Arbitrary SwiftUI Linear Gradient Rotation

Design Notes Diary

Brief Aside. Sorry for the pause in Design Diary entries. In the final push to get Pedometer++ v5 submitted I ran out of time to keep them up. Never fear though I recorded a bunch of topic ideas to write about now that it has been submitted and I’m less pressured again.

As part of an upcoming Widgetsmith feature I wanted to draw linear gradients. I’ve done this countless times using the wonderful LinearGradient fill style. This works great and can easily slot into so many different shapes and situations in SwiftUI.

Whenever I’ve used these before, however, I’ve only ever used the built-in direction values: .top, .topTrailing, .leading, etc. And if I’m being honest, those were the only options I thought we had.

For this particular feature I really wanted to be able to draw gradients at arbitrary angles rather than just horizontal, vertical and oblique. I started digging around a bit and to my delight discovered that this is actually already built into LinearGradient.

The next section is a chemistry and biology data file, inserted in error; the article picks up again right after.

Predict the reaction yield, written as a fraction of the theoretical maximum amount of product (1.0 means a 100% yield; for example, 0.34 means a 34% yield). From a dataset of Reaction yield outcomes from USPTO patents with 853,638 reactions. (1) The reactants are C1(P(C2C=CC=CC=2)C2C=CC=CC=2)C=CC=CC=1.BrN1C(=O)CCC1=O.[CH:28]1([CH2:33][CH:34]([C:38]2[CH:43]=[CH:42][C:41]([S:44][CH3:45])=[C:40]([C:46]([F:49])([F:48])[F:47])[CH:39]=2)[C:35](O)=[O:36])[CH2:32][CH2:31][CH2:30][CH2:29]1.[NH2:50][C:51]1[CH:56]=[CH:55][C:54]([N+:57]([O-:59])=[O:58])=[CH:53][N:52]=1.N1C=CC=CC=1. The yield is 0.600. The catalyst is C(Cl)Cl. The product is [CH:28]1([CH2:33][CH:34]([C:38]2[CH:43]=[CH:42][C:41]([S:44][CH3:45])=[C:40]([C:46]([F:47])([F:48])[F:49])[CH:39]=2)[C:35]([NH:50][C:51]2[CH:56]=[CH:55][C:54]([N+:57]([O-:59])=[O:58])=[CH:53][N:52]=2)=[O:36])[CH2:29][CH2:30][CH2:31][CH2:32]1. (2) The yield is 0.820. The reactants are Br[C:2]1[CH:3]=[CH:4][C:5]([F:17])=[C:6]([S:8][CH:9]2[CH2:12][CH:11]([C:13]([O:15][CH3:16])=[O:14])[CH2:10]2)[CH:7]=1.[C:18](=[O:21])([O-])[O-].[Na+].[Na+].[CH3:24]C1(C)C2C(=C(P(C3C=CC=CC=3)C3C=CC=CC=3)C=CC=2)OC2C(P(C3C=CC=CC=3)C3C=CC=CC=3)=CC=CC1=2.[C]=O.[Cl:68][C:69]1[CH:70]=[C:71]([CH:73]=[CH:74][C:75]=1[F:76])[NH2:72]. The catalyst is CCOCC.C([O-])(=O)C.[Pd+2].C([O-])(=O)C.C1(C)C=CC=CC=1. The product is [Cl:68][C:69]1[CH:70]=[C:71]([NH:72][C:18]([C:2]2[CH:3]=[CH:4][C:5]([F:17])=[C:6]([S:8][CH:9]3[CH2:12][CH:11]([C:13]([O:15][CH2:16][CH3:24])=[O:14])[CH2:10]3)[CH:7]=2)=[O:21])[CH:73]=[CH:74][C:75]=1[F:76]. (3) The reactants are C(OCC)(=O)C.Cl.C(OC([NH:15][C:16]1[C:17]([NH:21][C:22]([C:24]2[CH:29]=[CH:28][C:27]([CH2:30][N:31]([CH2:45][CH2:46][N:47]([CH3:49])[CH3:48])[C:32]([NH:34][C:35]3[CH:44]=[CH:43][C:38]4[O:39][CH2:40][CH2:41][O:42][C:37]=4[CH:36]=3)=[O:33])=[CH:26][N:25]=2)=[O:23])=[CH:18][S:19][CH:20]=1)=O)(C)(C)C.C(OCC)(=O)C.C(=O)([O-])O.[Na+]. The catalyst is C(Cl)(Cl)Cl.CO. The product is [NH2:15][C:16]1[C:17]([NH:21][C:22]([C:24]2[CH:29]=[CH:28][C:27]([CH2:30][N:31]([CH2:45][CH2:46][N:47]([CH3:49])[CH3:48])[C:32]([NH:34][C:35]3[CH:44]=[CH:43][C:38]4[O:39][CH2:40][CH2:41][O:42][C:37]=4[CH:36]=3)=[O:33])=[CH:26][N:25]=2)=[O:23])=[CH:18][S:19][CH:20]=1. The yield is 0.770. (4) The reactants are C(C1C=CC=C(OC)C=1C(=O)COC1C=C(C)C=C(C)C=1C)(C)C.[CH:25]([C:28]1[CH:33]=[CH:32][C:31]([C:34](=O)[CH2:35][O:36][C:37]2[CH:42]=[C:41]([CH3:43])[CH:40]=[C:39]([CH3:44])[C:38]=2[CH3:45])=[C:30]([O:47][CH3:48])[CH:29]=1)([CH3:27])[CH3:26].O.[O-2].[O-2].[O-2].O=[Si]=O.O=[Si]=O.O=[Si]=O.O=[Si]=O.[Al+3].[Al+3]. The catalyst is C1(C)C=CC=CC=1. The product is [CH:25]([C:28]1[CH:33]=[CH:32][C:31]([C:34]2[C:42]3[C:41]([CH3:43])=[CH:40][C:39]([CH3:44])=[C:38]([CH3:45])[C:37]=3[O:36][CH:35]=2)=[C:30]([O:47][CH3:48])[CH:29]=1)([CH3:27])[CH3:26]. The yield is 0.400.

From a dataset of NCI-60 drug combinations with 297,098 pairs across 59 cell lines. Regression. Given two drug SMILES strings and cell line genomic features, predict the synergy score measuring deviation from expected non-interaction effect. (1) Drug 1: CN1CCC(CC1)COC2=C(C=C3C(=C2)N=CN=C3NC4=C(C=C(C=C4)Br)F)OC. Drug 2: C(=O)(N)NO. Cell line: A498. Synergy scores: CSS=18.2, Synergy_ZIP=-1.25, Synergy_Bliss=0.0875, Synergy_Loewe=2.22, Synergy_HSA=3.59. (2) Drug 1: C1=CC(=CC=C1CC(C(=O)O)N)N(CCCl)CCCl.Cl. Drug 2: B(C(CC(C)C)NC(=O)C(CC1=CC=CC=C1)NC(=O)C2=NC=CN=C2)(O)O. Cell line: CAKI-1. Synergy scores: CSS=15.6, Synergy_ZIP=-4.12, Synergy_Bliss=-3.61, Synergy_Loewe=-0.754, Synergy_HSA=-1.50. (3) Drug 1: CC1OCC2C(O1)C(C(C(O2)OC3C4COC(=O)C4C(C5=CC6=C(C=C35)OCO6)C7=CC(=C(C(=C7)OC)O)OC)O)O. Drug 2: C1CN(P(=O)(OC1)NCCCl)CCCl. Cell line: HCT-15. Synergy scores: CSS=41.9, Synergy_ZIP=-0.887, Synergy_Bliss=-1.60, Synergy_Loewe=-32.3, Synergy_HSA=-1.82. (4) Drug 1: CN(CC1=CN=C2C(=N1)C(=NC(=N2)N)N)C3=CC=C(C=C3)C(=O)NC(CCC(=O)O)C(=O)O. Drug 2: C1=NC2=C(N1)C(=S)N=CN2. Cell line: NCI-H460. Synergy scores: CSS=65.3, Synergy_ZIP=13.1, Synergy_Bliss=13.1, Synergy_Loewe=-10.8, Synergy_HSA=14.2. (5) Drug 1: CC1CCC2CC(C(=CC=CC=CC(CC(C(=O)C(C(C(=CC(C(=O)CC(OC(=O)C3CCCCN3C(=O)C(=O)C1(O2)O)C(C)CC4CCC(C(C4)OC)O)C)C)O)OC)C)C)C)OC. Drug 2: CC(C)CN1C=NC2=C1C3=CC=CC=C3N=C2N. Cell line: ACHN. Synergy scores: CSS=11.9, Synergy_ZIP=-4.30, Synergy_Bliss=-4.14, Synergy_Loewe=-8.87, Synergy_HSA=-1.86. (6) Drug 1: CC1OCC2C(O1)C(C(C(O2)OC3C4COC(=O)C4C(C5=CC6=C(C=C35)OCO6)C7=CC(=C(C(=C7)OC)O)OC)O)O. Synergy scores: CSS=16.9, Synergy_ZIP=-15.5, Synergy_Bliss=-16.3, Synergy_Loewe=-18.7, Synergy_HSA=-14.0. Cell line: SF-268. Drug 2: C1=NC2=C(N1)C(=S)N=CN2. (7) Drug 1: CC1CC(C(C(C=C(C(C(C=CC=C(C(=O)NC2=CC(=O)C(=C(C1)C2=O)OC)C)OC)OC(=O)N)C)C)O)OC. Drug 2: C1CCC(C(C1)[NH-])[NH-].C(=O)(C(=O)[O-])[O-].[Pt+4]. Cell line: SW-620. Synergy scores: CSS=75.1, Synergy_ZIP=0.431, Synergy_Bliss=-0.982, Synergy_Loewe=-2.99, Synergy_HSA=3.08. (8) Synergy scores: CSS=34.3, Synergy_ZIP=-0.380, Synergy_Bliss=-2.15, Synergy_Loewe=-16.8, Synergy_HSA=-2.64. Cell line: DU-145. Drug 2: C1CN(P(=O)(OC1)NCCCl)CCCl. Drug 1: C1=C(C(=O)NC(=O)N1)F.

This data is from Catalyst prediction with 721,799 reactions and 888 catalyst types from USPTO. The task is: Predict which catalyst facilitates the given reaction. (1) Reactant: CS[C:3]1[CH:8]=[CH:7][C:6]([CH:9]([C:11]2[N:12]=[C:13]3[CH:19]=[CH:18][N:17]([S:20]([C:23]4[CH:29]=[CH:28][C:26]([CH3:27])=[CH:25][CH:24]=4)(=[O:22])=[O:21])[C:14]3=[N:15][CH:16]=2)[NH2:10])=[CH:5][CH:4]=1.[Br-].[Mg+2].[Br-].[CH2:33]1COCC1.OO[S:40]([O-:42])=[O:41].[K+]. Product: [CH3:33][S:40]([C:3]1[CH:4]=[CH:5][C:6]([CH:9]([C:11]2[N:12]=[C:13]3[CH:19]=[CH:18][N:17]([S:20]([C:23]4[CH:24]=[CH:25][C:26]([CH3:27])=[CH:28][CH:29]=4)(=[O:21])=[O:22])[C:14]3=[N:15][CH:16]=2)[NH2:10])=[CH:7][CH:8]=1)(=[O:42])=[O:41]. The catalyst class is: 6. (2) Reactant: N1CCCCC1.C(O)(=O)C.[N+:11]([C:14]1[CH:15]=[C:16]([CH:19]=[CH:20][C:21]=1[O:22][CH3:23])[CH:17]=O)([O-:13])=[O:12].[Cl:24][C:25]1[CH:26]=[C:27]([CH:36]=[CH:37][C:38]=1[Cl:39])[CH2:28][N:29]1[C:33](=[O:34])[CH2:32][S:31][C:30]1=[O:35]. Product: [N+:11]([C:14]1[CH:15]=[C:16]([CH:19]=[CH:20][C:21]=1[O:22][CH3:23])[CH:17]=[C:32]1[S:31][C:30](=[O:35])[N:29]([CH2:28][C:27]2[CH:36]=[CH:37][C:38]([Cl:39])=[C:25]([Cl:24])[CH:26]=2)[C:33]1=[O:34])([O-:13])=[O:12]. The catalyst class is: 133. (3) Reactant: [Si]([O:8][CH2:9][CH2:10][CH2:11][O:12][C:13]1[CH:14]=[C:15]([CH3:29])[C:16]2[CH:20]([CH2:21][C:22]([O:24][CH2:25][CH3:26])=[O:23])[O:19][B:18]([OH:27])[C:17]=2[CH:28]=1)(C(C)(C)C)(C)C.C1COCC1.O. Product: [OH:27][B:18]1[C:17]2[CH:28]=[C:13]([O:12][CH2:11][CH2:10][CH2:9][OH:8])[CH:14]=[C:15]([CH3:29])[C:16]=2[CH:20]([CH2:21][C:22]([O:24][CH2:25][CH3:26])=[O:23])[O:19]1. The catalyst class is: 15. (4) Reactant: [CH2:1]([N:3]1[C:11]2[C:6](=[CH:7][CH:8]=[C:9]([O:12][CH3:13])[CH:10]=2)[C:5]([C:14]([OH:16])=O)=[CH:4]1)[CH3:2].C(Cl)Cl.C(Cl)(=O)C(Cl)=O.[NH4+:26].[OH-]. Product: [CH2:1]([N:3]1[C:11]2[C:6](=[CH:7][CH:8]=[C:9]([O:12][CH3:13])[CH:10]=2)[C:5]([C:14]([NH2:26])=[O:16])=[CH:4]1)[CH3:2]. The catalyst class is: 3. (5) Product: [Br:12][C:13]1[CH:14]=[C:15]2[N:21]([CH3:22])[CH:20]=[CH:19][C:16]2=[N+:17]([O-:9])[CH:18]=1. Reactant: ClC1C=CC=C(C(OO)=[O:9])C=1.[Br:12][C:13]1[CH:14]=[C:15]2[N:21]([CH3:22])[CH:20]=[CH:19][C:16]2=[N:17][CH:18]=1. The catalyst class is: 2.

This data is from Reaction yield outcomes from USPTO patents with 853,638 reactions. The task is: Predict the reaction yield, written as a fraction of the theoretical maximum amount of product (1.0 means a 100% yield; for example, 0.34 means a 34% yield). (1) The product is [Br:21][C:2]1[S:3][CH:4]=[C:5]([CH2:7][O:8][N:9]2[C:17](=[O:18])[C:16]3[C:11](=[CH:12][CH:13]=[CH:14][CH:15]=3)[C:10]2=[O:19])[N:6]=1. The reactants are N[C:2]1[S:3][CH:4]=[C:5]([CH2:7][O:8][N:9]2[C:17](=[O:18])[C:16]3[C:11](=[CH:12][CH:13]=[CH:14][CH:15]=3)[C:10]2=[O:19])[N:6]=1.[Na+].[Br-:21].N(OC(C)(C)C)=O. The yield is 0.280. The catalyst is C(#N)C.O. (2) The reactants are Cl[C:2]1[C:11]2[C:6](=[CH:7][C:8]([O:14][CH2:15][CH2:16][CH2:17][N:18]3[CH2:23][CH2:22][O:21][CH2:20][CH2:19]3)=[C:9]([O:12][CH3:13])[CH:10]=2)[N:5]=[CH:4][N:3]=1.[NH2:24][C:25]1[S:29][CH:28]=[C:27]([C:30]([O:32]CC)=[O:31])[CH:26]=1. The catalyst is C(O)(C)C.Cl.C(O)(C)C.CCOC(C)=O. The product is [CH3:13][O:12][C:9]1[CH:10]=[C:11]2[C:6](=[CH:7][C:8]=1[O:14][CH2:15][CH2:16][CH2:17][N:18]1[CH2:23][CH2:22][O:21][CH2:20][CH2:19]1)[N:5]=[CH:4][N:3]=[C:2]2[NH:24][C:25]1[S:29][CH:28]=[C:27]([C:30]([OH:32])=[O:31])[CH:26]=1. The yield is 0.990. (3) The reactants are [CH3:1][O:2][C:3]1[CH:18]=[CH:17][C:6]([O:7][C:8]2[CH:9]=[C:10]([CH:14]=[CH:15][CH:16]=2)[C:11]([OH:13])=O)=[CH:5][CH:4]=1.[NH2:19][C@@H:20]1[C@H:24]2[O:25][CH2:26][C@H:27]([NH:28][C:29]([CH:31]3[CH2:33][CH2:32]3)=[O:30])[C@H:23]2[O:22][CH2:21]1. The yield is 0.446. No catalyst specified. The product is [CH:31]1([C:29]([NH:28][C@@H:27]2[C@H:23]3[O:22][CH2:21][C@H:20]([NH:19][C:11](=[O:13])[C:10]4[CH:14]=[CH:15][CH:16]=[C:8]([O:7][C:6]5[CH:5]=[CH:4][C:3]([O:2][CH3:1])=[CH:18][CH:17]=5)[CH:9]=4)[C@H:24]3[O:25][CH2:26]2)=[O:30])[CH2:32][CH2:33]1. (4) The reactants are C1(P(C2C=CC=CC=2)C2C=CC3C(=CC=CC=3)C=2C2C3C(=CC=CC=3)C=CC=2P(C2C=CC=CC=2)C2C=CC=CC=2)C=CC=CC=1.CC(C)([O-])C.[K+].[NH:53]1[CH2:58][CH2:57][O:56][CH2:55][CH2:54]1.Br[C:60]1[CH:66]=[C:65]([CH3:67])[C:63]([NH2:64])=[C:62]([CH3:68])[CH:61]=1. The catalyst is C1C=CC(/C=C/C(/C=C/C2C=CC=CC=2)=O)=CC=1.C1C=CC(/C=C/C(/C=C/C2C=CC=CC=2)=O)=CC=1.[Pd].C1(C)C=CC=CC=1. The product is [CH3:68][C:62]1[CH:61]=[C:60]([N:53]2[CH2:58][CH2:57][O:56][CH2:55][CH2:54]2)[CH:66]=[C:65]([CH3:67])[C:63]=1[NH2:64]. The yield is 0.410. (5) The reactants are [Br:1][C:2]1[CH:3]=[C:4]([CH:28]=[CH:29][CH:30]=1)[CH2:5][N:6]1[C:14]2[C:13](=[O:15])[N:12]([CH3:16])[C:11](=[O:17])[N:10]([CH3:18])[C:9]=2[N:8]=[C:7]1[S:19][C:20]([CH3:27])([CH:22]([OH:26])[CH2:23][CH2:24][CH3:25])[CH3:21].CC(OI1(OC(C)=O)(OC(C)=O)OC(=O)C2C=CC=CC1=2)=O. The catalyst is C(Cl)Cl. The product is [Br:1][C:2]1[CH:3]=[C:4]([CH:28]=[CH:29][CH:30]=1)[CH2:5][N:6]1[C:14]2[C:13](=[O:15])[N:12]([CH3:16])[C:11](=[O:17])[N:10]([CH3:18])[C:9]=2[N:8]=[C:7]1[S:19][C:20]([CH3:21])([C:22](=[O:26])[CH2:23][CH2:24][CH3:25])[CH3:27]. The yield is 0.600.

LinearGradient takes as its direction control an argument of type UnitPoint. Typically you interact with these using the built-in options but it turns out that this is just a normalized X/Y pair under the hood. So if I could workout the appropriate X/Y value I could draw my gradients at any angle.

Now the trick was working out how to calculate these pairs. I started out trying to do this with math(😱) and was quickly frustrated. I’m sure there is a clever, algebraic solution for this but I couldn’t find it after a bit of looking.

Then I realized that I could actually just simplify this whole thing since I only cared about one variable at a time (for example the Y-value on the left edge, and the X-Value on the bottom edge).

So I just took each edge in turn and calculated the relative proportion of the edge that it would have covered at a given angle. I just do this with a basic linear proportion calculation.

This works great and lets me draw gradients at any angle. If you’d like to see the code or use it yourself.

Here it is on GitHub.


Rob Mayoff and robb pointed out to me that my method isn’t quite right. Because I’m doing a linear interpolation rather than a trigonometric one my rotations are slightly off from the actual angle. In this case the difference is tiny and visually very hard to differentiate but still, it isn’t quite right.

Here is the animation Rob made to illustrate this error:

Rob and robb were kind enough to post their alternative solutions which correctly adjust for this.

David Smith